Inkscape vs Illustrator

Friendly warning.

Take it down a notch or I’ll close this.

Forum Rules

Sorry for the anticorporatistic kick its not at all somehow personal, I really cant say Illu is dull but to me sacks however subjective stance is this, which regularly pops up when someone is bashing Inkscape as tool for amateurs, no You are expert if You can workout miracles even with no’tool yet Inkscape is way more just than vector tool, its somehow smooth altho I dont like the last version filters and how one can experiment back and forth with them, so its far from perfect and yes not mainstream trend among studios, hm compare it eg. in the 3d realm with MoI and Rhino or in the video realm with Vegas and Premiere etc. still cant say what is when more important simply that is subjective … finally just wanted to share the video reasoning of ChrisR, still nice debate popped up!!!

I think you are assuming a bit too much though …

No one is bashing Inkscape … some have even said they use it occasionally. But, for the most part, for what they do it simply can’t do what is needed. That is not a slam … just a note that it isn’t the correct tool.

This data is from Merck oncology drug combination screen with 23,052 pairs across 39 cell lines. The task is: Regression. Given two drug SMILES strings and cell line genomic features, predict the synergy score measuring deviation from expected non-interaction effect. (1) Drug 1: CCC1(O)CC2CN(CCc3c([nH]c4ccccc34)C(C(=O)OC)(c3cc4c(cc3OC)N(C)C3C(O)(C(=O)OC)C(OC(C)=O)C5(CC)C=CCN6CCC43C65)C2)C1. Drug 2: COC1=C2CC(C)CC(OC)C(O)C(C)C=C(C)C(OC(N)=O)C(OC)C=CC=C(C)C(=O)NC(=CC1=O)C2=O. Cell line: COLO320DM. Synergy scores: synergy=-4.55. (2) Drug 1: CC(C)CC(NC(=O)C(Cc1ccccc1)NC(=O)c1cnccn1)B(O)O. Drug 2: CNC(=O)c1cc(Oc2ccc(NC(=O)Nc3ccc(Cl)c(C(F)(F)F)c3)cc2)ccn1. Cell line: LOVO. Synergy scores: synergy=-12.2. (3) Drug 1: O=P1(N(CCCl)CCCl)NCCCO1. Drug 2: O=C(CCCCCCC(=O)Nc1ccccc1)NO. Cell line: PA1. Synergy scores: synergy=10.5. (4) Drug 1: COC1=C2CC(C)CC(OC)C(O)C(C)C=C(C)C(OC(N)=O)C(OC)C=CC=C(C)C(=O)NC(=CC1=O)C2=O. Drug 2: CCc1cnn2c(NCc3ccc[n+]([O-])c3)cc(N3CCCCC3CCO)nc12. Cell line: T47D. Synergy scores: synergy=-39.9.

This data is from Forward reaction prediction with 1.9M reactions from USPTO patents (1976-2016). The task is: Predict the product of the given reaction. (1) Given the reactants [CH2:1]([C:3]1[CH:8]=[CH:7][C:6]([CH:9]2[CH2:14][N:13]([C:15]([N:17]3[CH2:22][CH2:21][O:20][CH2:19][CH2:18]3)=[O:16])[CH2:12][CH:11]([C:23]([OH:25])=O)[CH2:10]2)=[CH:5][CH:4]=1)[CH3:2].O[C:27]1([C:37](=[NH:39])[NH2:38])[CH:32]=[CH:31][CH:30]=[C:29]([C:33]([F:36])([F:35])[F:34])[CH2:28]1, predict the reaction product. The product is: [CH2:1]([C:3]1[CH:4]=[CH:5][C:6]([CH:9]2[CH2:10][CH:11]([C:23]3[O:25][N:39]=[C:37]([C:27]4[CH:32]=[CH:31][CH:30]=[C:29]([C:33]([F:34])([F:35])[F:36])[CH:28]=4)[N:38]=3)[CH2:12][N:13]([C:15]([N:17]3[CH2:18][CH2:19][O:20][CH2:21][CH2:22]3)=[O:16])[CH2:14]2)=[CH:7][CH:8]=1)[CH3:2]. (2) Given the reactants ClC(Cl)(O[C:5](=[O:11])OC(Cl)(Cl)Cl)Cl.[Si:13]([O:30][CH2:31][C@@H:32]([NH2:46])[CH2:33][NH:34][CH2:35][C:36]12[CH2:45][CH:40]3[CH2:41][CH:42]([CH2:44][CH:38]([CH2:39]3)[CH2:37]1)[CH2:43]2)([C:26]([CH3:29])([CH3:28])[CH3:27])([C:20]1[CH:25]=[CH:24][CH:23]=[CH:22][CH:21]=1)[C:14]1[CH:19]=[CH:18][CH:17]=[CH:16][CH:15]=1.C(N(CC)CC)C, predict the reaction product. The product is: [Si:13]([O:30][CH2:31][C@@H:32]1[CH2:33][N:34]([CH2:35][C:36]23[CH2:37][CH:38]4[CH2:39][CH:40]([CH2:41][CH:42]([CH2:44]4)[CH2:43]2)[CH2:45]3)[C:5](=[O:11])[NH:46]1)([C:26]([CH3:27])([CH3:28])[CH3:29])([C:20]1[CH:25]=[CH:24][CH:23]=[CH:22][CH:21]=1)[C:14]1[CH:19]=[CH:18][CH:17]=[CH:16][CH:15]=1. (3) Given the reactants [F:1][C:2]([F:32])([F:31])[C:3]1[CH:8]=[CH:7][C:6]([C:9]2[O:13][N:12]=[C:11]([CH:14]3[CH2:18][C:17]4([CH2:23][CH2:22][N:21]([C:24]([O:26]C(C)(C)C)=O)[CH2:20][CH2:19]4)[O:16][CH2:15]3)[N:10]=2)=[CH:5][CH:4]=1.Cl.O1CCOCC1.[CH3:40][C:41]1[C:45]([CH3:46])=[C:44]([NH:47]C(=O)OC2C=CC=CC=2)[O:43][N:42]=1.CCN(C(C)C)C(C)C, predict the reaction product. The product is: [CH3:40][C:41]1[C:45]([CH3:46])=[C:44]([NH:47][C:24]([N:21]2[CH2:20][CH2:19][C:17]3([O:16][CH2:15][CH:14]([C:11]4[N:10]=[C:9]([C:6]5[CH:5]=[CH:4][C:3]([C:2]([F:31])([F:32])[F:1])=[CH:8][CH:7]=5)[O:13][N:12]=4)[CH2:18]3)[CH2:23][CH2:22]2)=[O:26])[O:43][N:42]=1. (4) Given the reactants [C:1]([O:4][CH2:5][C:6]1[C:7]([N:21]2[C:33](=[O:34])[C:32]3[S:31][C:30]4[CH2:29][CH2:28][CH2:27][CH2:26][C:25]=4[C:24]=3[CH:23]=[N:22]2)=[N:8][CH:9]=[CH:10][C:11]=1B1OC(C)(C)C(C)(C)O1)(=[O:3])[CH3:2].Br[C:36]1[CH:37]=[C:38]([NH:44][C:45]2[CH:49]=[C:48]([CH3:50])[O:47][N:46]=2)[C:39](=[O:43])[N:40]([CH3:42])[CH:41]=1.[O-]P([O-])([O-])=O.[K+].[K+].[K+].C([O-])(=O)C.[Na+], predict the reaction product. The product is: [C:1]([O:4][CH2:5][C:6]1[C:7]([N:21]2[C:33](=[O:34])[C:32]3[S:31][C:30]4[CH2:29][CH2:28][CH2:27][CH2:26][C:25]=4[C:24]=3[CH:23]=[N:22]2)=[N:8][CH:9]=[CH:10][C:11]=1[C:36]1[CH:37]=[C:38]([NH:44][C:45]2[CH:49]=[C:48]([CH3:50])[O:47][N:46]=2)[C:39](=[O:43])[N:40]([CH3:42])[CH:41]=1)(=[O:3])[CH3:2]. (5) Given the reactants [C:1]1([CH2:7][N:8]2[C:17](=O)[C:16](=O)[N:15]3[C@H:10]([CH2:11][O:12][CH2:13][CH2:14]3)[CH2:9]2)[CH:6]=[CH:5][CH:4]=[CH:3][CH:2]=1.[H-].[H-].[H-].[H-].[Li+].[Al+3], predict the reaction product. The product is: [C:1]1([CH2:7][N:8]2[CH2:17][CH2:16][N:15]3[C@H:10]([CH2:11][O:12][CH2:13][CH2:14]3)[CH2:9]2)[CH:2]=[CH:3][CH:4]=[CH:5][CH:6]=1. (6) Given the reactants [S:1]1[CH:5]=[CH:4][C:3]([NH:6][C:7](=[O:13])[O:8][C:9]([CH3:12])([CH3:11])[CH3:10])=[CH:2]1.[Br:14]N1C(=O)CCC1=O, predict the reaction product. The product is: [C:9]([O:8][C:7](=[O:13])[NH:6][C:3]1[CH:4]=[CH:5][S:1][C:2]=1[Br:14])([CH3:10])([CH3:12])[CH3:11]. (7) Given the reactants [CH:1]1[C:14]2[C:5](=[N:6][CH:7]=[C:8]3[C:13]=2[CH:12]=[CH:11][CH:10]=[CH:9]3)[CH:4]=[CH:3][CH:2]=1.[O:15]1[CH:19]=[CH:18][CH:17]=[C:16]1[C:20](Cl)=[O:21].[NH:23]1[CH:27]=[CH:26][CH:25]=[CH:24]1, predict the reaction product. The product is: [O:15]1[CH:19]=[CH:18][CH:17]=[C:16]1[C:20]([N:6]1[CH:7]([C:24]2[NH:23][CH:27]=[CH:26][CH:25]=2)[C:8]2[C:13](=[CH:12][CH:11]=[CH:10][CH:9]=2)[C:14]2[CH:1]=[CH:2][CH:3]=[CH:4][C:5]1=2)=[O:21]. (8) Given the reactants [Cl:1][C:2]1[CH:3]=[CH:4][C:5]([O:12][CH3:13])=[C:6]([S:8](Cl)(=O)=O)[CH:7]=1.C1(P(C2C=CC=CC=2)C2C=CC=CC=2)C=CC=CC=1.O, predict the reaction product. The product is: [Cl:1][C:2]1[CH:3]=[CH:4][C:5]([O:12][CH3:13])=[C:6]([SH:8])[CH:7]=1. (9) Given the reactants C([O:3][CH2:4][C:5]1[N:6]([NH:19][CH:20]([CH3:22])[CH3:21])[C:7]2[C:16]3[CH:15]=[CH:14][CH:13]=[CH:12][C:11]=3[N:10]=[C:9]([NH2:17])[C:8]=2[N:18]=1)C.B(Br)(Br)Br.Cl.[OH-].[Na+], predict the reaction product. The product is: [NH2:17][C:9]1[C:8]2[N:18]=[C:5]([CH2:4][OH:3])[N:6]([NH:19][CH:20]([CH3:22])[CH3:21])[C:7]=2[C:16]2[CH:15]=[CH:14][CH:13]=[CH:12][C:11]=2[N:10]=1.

If you have found that it works better for you then by all means use it and enjoy it.

1 Like

lets say Inkscape is something as middleman between Illustrator and Affinity, the last one is fluffy the middleman smooth and the corpoNo.1 an crisp software in historical chase with the corpoNo.2 known also as CorelD …

in this next comparison I’ll say shadows and possibilities around them in Inkscape are infinite when they are tweaked in different layers … yet one advantage over is that Illu Layers as Shapes can be instantly used in AFX [1]

this last point sums it up all for me, extra fast when working with massive files and compositions, on top all that with extra effects filled, simply AIL cant get close to it in this respect!